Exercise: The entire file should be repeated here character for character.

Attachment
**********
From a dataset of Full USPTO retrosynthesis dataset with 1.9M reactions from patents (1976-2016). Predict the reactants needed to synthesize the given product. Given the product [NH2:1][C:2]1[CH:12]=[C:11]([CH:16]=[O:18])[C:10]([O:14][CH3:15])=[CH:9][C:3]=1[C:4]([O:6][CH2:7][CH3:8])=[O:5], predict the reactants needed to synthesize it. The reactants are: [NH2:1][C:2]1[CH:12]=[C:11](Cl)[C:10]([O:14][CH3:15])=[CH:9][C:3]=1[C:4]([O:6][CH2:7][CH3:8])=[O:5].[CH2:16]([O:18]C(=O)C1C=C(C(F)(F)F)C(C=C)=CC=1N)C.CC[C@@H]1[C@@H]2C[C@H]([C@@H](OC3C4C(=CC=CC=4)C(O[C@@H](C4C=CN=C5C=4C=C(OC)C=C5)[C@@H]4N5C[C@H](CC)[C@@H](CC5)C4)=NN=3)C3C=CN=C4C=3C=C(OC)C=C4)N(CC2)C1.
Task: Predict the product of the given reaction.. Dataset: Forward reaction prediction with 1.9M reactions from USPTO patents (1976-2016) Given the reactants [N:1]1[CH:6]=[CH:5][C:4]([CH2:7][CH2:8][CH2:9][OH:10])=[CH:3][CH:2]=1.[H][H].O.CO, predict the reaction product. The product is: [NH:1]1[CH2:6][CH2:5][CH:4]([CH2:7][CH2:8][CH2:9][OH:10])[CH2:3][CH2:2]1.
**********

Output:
From a dataset of Full USPTO retrosynthesis dataset with 1.9M reactions from patents (1976-2016). Predict the reactants needed to synthesize the given product. Given the product [NH2:1][C:2]1[CH:12]=[C:11]([CH:16]=[O:18])[C:10]([O:14][CH3:15])=[CH:9][C:3]=1[C:4]([O:6][CH2:7][CH3:8])=[O:5], predict the reactants needed to synthesize it. The reactants are: [NH2:1][C:2]1[CH:12]=[C:11](Cl)[C:10]([O:14][CH3:15])=[CH:9][C:3]=1[C:4]([O:6][CH2:7][CH3:8])=[O:5].[CH2:16]([O:18]C(=O)C1C=C(C(F)(F)F)C(C=C)=CC=1N)C.CC[C@@H]1[C@@H]2C[C@H]([C@@H](OC3C4C(=CC=CC=4)C(O[C@@H](C4C=CN=C5C=4C=C(OC)C=C5)[C@@H]4N5C[C@H](CC)[C@@H](CC5)C4)=NN=3)C3C=CN=C4C=3C=C(OC)C=C4)N(CC2)C1.
Task: Predict the product of the given reaction.. Dataset: Forward reaction prediction with 1.9M reactions from USPTO patents (1976-2016) Given the reactants [N:1]1[CH:6]=[CH:5][C:4]([CH2:7][CH2:8][CH2:9][OH:10])=[CH:3][CH:2]=1.[H][H].O.CO, predict the reaction product. The product is: [NH:1]1[CH2:6][CH2:5][CH:4]([CH2:7][CH2:8][CH2:9][OH:10])[CH2:3][CH2:2]1.